University admissions, employment and help for the poor

Leong Sze Hian

I am somewhat puzzled by the statistics on university admissions.

Surely, what is more important is the number of applicants, rather than the number of applications, since many may apply to all three universities.

What is the break-down of the applicants for Singaporeans, permanent residents (PRs) and foreigners?
Since 20 per cent of the three universities’ total offering of 14,700 places this year is reserved for foreigners, does it mean that the places for Singaporeans and PRs is 11,760?

Therefore, what Singaporeans may like to know is what percentage of Singaporeans and PRs who apply, will be offered places?

This may be a more meaningful figure than saying that “25 per cent of the graduating cohort would be offered places, compared to 23 per cent last year”.

The Ministry of Education said in July last year that the actual number of foreign students admitted was 4,218.

Since the three local universities provided 14,685 places last year, dividing 4,218 by 14,685 gives a foreign students enrolment of 28.7 per cent.

So, was the foreign students admitted last year 20 or 28.7 per cent of the total intake?

What was the first-year intake percentage of Singaporeans after adjusting for PRs?

What is the break-down of the percentage of Singaporean and PR polytechnic graduate applicants, and foreigner applicants, who are admitted?

Is the admission success rate of Singaporean polytechnic graduates lower than foreigners?

So, I think in order to clear up the confusion on university admissions, what Singaporeans may really want to know is what is the actual percentage of Singaporeans, PRs, and foreigners admitted, instead of the number of applications, applicants or the number offered places ?


Charlene Sng’s letter “Uni entry still hard for most poly graduates” (ST, May 26)

Khoo Lih-Han’s letter “Govt should subsidise private courses” (ST, May 16)

Patrick Sio’s letter “Universities should be clearer about entry criteria” (ST, May 16)

“Smaller cohort, but universities getting more applications” (ST, May 14)

“University education: Economics of choice” (ST, May 17).

Employment: Who actually get jobs?

I refer to the articles “More jobs created, but number of jobless still up” (ST, May 1) and “Jobs for Singaporeans: WP challenged to act on its words” (ST, May 2).

I would like to point out the following worrying employment trends :-

Another quarter of record employment growth – employment grew by 68,400 in the first quarter, but the seasonally adjusted resident (Singaporeans and PRs) unemployment rate increased from 2.4 per cent in the last quarter of 2007 to 2.9 per cent this quarter. This increase of 0.5 per cent is higher than the 0.3 per cent overall unemployment rate increase, from 1.7 in December to 2.0 in March.

Despite employment growing by 68,400, the number of seasonally adjusted unemployed residents grew to 54,400.

In 2006, 52 per cent of jobs created went to residents, of which 37 per cent went to citizens.

In 2007, the percentage of jobs created that went to residents declined to 38 per cent. Of this, what percentage went to Singaporeans ?

Has this trend of declining jobs for citizens persisted in the first quarter of 2008 ? What is the percentage of jobs to residents, and to citizens, for the first quarter ?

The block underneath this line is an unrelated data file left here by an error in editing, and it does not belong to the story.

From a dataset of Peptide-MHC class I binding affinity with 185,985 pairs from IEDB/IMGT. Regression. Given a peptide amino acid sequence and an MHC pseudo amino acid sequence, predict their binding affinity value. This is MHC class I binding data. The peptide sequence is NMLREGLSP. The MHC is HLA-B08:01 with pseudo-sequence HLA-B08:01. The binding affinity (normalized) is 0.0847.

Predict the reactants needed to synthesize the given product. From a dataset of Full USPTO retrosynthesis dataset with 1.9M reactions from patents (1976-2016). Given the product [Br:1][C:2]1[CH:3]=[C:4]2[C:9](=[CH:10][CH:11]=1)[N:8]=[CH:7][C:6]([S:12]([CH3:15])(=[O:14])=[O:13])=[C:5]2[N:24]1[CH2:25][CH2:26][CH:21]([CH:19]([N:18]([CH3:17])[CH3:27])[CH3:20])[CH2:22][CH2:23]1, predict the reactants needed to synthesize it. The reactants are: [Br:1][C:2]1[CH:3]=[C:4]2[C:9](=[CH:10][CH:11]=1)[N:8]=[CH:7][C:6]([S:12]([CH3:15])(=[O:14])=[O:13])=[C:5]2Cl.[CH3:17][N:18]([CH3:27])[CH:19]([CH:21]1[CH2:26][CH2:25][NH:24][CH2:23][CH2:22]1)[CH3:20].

A record 46,900 became PRs, in the first nine months of 2007, and 7,300 became citizens in the first half of 2007. Has this trend persisted since 1 October 2007 for new PRs, and 1 July 2007 for new citizens, to the quarter ended 31 March 2008 ?

How many of the new jobs for residents, went to such new residents ?

Labour stakeholders like NTUC should analyse the cause of the above worrying trends for Singaporean workers, explore what can be done to reverse or slow down the trend, and how to mitigate the effect and implications on citizens?

In this connection, according to the Department of Statistics’ Monthly Digest of Statistics April 2008, the ratio of job seekers placed in employment to job seekers attended to at Career Link Centres, has declined from 29 per cent in 2006, to 28 and 24 per cent in 2007 and March 2008, respectively.

Also, the total population in Singapore is growing at it’s fastest rate since 1990, at 4.3 per cent, compared to the resident (citizens and PRs) population growing at only 1.6 per cent since 1990.

GST increase statistics

I refer to the article “An exclusive club to help the needy” (Today, May 24).

The North-West Community Development Council is asking companies and individuals to donate $100 or more each month towards the North-West Food Aid Fund, because demand for food packages from the needy has more than doubled since December, as inflation hit another 26-year high, at 7.5 per cent in April.

There have also been media reports of hospitals raising funds to help needy patients pay for their medical fees.

Since the reason given for raising the Goods and Services Tax (GST) by another two per cent, was to help the poor, aren’t the CDCs and hospitals getting more money to help the poor?

In this connection, I understand that GST collections after the two per cent increase is estimated to be $ 1.9 billion, which is more than the initial estimate of about $1.5 billion because of a booming economy.

Moreover, in addition, I understand that co-operatives in Singapore have had healthy surpluses, of which up to 20 per cent are contributed to the Central Co-operative Fund under the Ministry of Community Development, Youth and Sports (MCYS).

Some of these funds are also available to help the needy.

What are the statistics on how the increased GST collections have been used to help the poor, on a comparative basis, before and after the GST hike?


Notify of
Inline Feedbacks
View all comments